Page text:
A little off the topic at hand, but that is one way to put a positive spin on it--they have lots of volunteer work, some against their will of course but it still counts, right? I like your point about being in a "relationship based economy." A valid point and although she doesn't discourage friendships outside of the church, she has not made it easy either. Un-churched families are looked upon with a disproportionate amount of skepticism, however good their values and personal demeanor appear to be... anyway, thanks for the feedback.
She's discouraging them then. I realise now that my mother was trying to choose my friends as well. I just didn't notice when I was in high school but certainly did in my 20s and beyond. When your kids figure it out, they are not going to have a good opinion of your mother.
My grandfather was a minister. he had my father under his thumb for all his life. I realise now that for all my father's 80 hour work weeks, some of that money never came home to us. instead, it went to make my grandfather who was never going to be happy with father happy or accepting of him.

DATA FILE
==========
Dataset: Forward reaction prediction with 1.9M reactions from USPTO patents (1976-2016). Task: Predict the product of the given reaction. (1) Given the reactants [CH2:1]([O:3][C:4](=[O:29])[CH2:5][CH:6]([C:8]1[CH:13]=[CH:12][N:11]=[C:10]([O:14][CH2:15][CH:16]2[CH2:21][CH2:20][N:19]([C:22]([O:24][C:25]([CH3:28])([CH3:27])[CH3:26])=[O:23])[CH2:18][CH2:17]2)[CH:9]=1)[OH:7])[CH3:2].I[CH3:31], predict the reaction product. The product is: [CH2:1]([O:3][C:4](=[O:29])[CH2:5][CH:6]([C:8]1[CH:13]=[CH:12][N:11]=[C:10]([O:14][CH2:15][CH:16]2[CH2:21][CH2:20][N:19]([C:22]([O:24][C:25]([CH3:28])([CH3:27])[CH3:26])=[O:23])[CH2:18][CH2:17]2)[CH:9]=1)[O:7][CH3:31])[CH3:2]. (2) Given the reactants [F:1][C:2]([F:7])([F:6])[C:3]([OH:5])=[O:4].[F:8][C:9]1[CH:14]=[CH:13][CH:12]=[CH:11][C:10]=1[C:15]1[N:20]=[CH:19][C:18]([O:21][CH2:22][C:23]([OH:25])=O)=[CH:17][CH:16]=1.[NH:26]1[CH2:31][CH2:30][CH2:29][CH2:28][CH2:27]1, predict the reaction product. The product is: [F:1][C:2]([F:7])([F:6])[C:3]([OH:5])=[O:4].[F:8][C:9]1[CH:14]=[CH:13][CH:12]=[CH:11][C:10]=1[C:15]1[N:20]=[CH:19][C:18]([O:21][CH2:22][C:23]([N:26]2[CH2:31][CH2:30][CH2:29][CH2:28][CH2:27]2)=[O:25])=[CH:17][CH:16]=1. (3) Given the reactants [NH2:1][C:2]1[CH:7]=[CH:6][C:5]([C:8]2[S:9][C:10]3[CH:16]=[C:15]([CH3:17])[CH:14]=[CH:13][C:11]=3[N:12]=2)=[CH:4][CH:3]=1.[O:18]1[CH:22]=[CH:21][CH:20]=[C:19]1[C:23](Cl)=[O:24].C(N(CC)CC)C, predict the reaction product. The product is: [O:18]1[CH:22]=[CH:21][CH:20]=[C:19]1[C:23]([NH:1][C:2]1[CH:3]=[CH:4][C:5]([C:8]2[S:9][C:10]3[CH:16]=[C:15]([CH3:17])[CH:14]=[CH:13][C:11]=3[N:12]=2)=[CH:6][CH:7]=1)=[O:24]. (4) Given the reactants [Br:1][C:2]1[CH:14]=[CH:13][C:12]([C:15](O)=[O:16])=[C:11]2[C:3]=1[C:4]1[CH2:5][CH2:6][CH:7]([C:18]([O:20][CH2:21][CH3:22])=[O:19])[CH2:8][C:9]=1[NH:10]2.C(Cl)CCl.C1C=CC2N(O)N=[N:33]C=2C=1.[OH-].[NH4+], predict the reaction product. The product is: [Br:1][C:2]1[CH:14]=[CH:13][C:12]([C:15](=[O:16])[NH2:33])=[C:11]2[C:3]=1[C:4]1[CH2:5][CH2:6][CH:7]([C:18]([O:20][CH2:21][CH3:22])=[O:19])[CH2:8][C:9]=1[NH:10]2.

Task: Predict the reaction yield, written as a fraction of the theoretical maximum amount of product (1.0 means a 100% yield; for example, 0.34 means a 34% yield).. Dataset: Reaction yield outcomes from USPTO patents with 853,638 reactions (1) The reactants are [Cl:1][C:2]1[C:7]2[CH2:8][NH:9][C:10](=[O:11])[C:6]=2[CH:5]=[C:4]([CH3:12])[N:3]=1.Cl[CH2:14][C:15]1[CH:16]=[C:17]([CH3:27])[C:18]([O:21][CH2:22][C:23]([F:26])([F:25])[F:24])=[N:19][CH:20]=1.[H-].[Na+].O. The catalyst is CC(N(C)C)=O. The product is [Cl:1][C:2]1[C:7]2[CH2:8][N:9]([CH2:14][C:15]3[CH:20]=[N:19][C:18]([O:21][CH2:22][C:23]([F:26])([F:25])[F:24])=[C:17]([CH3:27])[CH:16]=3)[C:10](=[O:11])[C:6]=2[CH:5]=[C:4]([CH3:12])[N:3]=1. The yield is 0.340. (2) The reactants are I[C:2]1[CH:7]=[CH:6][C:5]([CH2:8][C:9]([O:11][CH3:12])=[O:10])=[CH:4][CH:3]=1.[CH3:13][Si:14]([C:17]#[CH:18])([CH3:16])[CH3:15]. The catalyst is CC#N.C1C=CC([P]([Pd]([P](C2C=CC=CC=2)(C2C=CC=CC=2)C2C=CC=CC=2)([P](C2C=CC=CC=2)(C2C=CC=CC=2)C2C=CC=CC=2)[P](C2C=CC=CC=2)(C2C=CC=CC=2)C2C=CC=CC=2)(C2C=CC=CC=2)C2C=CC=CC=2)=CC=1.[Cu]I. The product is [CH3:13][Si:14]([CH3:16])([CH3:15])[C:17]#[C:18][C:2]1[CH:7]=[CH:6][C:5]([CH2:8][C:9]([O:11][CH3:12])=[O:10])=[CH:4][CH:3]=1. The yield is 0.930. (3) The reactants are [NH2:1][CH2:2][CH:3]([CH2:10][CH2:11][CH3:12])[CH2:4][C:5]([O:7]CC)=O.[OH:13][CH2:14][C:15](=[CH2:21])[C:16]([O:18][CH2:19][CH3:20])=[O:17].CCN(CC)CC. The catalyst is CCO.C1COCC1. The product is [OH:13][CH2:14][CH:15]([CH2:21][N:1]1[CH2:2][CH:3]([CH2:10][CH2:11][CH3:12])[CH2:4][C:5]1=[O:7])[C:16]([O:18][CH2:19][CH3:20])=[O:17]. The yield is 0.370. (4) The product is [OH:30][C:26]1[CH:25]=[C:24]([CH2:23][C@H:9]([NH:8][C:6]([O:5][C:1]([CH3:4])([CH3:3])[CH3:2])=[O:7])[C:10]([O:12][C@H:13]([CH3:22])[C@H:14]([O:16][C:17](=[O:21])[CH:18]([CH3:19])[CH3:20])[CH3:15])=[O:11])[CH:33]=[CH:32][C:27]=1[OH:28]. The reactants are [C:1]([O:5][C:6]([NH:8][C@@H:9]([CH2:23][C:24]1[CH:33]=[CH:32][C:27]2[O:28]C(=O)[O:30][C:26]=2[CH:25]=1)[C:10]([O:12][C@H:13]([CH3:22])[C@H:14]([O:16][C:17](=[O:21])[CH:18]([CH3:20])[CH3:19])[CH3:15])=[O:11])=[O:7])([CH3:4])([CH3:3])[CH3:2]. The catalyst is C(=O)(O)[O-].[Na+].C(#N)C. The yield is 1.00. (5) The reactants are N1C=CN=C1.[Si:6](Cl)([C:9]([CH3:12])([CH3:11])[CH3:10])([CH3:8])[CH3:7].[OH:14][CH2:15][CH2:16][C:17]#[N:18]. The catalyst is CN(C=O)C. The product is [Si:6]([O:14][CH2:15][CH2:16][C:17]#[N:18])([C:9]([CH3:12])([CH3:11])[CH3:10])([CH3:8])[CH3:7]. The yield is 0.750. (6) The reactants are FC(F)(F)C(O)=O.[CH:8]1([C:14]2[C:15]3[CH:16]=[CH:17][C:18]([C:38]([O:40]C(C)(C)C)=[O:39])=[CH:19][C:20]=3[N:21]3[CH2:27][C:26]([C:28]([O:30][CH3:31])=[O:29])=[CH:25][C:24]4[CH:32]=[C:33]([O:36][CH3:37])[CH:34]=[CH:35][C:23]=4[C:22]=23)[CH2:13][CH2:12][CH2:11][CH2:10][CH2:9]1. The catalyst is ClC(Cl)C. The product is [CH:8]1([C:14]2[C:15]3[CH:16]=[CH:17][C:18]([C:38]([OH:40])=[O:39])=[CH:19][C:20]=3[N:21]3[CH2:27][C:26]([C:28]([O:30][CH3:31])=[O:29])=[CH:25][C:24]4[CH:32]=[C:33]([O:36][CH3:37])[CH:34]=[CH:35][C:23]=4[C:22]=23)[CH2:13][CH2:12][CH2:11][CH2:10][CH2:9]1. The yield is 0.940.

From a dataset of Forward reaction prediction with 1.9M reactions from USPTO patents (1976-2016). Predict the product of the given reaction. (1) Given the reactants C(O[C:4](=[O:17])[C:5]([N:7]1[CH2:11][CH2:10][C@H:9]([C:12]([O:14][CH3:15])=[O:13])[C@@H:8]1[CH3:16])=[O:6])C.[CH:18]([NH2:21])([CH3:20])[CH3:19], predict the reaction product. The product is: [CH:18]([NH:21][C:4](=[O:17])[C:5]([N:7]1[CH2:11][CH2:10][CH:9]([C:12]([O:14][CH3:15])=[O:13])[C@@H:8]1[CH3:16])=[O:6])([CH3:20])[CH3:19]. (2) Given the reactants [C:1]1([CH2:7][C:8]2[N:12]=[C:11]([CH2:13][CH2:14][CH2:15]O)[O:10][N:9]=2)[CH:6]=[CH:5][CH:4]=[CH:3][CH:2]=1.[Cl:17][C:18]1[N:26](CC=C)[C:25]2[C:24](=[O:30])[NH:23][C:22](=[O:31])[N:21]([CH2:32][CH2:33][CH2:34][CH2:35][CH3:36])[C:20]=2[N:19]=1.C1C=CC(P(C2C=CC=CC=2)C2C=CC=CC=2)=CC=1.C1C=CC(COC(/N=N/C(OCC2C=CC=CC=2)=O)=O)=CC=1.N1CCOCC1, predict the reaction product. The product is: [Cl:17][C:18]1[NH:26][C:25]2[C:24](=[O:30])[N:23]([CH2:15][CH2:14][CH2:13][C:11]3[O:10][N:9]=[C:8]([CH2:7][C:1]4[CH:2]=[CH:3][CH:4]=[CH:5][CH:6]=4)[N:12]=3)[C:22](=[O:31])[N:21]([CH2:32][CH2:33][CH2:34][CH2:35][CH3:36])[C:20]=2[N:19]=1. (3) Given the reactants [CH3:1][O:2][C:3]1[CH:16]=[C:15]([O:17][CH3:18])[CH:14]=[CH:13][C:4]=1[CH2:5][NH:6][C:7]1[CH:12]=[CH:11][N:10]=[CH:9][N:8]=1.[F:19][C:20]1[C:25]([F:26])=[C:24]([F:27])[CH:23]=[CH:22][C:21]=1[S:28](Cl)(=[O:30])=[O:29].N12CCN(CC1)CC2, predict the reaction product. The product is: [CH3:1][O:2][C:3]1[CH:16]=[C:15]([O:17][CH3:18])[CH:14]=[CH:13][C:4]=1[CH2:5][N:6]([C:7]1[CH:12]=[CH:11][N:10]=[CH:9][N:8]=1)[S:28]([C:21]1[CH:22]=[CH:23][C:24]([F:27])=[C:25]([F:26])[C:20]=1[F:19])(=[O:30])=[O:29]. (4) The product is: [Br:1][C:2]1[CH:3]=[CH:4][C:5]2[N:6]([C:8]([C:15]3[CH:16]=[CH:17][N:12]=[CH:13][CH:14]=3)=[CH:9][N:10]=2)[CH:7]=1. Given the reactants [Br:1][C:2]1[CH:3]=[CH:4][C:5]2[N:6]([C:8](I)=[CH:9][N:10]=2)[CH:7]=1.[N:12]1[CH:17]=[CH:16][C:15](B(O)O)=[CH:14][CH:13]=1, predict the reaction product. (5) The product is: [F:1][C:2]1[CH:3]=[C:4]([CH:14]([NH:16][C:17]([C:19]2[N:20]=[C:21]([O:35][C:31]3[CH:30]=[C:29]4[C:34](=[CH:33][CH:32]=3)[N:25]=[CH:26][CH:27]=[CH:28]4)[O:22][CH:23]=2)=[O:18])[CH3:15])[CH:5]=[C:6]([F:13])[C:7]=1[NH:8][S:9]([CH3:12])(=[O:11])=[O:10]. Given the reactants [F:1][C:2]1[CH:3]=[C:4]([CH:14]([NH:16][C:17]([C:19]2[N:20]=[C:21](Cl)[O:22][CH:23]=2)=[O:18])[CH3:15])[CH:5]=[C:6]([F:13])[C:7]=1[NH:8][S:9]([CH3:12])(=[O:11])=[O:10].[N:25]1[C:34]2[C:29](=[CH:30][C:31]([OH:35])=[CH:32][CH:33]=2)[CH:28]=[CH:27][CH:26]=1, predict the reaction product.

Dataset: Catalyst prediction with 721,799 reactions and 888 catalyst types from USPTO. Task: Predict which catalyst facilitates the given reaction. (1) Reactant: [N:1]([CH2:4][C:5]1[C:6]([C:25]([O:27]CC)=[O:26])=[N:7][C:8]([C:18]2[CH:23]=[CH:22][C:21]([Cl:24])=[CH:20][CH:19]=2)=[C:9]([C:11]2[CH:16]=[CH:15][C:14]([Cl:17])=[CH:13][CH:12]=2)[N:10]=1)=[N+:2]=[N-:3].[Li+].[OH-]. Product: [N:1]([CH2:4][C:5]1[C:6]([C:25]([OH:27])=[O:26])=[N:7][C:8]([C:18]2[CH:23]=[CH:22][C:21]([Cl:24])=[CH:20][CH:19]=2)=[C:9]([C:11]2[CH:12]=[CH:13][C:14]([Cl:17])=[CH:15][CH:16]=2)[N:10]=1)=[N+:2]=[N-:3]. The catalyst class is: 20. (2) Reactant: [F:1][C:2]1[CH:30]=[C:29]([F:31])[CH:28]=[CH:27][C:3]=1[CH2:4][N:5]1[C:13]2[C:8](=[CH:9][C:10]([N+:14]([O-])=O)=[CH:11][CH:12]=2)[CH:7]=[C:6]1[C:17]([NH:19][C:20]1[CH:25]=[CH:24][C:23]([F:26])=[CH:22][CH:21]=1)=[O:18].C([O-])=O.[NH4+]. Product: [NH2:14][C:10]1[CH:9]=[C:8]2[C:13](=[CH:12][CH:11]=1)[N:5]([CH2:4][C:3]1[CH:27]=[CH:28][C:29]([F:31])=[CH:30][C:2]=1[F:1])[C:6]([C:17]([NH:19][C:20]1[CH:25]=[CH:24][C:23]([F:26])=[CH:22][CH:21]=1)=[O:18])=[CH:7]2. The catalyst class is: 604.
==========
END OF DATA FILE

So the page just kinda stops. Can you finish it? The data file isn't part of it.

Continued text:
We would go to church. then lunch at my grandparents and then hang around their house till late in the evening. If my father ever noticed that I cracked a book, there would be hell to pay. And yet, with my parents both degree holders, they would be the first to tell anyone how important a university degree is. We need to be careful with what people say and what they do.
To this day, my mother likes comparing me to "the other black girl" in my class. She was on scholarship, ergo, she got her education for free...... and had a younger sister by two years. I had three younger siblings by 9 years. Imagine how much housework, babysitting and so on that cut in to my high school and study time. She graduated 2nd on the class. I graduated 10th in the class.
If the situation had been different, wonder how different the outcome would have been?